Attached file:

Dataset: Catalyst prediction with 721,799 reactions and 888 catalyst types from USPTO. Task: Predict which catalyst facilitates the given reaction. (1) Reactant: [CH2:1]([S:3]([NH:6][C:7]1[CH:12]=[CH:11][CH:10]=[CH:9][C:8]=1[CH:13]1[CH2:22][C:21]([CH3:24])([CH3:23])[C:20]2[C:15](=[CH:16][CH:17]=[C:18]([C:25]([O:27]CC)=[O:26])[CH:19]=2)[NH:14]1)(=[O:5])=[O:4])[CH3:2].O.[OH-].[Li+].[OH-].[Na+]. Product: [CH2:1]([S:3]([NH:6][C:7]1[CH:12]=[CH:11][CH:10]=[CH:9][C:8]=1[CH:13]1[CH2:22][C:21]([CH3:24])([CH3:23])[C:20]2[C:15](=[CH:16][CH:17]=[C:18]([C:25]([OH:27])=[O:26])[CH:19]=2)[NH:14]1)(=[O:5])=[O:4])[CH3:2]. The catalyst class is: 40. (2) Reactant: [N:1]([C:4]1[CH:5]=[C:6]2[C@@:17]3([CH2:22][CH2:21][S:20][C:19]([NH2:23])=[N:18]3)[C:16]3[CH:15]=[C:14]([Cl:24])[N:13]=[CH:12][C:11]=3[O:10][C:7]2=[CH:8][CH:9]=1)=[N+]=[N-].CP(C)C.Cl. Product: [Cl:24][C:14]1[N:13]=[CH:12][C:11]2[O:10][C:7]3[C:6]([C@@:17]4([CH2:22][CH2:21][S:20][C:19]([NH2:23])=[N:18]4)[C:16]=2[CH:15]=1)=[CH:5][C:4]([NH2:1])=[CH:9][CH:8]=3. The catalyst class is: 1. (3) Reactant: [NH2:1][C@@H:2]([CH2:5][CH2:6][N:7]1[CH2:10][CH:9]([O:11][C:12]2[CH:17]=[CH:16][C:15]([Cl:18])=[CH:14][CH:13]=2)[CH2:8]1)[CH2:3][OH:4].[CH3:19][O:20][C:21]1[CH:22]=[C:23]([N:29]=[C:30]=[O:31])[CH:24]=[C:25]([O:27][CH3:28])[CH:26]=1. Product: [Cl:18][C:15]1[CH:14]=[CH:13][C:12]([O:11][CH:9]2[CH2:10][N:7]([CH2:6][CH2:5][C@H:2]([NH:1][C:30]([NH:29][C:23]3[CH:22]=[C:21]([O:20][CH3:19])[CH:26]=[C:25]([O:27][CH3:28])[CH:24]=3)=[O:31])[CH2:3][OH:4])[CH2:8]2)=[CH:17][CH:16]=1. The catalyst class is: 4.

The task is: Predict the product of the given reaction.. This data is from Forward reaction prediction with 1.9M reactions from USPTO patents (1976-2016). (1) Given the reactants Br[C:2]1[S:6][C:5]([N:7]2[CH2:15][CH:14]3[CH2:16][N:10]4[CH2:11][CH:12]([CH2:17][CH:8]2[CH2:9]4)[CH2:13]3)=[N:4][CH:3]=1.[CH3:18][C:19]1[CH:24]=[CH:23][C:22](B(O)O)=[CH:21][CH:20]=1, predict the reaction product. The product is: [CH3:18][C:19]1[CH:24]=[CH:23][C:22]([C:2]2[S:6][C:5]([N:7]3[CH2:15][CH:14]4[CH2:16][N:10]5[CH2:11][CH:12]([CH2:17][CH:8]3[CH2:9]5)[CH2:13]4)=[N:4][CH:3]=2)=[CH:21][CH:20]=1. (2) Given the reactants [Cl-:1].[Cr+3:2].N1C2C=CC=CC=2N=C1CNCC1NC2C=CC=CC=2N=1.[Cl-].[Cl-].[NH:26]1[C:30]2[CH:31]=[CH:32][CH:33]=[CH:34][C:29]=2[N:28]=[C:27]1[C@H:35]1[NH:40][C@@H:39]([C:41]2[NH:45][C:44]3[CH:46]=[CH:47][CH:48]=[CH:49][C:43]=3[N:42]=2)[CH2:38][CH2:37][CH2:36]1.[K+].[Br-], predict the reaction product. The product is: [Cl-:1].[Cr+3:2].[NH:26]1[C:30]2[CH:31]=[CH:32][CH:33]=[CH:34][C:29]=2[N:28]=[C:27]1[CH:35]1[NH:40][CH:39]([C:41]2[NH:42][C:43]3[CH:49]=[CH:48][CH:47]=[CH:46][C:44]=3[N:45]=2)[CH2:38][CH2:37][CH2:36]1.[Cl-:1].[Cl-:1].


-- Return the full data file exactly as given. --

Dataset: Catalyst prediction with 721,799 reactions and 888 catalyst types from USPTO. Task: Predict which catalyst facilitates the given reaction. (1) Reactant: [CH2:1]([S:3]([NH:6][C:7]1[CH:12]=[CH:11][CH:10]=[CH:9][C:8]=1[CH:13]1[CH2:22][C:21]([CH3:24])([CH3:23])[C:20]2[C:15](=[CH:16][CH:17]=[C:18]([C:25]([O:27]CC)=[O:26])[CH:19]=2)[NH:14]1)(=[O:5])=[O:4])[CH3:2].O.[OH-].[Li+].[OH-].[Na+]. Product: [CH2:1]([S:3]([NH:6][C:7]1[CH:12]=[CH:11][CH:10]=[CH:9][C:8]=1[CH:13]1[CH2:22][C:21]([CH3:24])([CH3:23])[C:20]2[C:15](=[CH:16][CH:17]=[C:18]([C:25]([OH:27])=[O:26])[CH:19]=2)[NH:14]1)(=[O:5])=[O:4])[CH3:2]. The catalyst class is: 40. (2) Reactant: [N:1]([C:4]1[CH:5]=[C:6]2[C@@:17]3([CH2:22][CH2:21][S:20][C:19]([NH2:23])=[N:18]3)[C:16]3[CH:15]=[C:14]([Cl:24])[N:13]=[CH:12][C:11]=3[O:10][C:7]2=[CH:8][CH:9]=1)=[N+]=[N-].CP(C)C.Cl. Product: [Cl:24][C:14]1[N:13]=[CH:12][C:11]2[O:10][C:7]3[C:6]([C@@:17]4([CH2:22][CH2:21][S:20][C:19]([NH2:23])=[N:18]4)[C:16]=2[CH:15]=1)=[CH:5][C:4]([NH2:1])=[CH:9][CH:8]=3. The catalyst class is: 1. (3) Reactant: [NH2:1][C@@H:2]([CH2:5][CH2:6][N:7]1[CH2:10][CH:9]([O:11][C:12]2[CH:17]=[CH:16][C:15]([Cl:18])=[CH:14][CH:13]=2)[CH2:8]1)[CH2:3][OH:4].[CH3:19][O:20][C:21]1[CH:22]=[C:23]([N:29]=[C:30]=[O:31])[CH:24]=[C:25]([O:27][CH3:28])[CH:26]=1. Product: [Cl:18][C:15]1[CH:14]=[CH:13][C:12]([O:11][CH:9]2[CH2:10][N:7]([CH2:6][CH2:5][C@H:2]([NH:1][C:30]([NH:29][C:23]3[CH:22]=[C:21]([O:20][CH3:19])[CH:26]=[C:25]([O:27][CH3:28])[CH:24]=3)=[O:31])[CH2:3][OH:4])[CH2:8]2)=[CH:17][CH:16]=1. The catalyst class is: 4.

The task is: Predict the product of the given reaction.. This data is from Forward reaction prediction with 1.9M reactions from USPTO patents (1976-2016). (1) Given the reactants Br[C:2]1[S:6][C:5]([N:7]2[CH2:15][CH:14]3[CH2:16][N:10]4[CH2:11][CH:12]([CH2:17][CH:8]2[CH2:9]4)[CH2:13]3)=[N:4][CH:3]=1.[CH3:18][C:19]1[CH:24]=[CH:23][C:22](B(O)O)=[CH:21][CH:20]=1, predict the reaction product. The product is: [CH3:18][C:19]1[CH:24]=[CH:23][C:22]([C:2]2[S:6][C:5]([N:7]3[CH2:15][CH:14]4[CH2:16][N:10]5[CH2:11][CH:12]([CH2:17][CH:8]3[CH2:9]5)[CH2:13]4)=[N:4][CH:3]=2)=[CH:21][CH:20]=1. (2) Given the reactants [Cl-:1].[Cr+3:2].N1C2C=CC=CC=2N=C1CNCC1NC2C=CC=CC=2N=1.[Cl-].[Cl-].[NH:26]1[C:30]2[CH:31]=[CH:32][CH:33]=[CH:34][C:29]=2[N:28]=[C:27]1[C@H:35]1[NH:40][C@@H:39]([C:41]2[NH:45][C:44]3[CH:46]=[CH:47][CH:48]=[CH:49][C:43]=3[N:42]=2)[CH2:38][CH2:37][CH2:36]1.[K+].[Br-], predict the reaction product. The product is: [Cl-:1].[Cr+3:2].[NH:26]1[C:30]2[CH:31]=[CH:32][CH:33]=[CH:34][C:29]=2[N:28]=[C:27]1[CH:35]1[NH:40][CH:39]([C:41]2[NH:42][C:43]3[CH:49]=[CH:48][CH:47]=[CH:46][C:44]=3[N:45]=2)[CH2:38][CH2:37][CH2:36]1.[Cl-:1].[Cl-:1].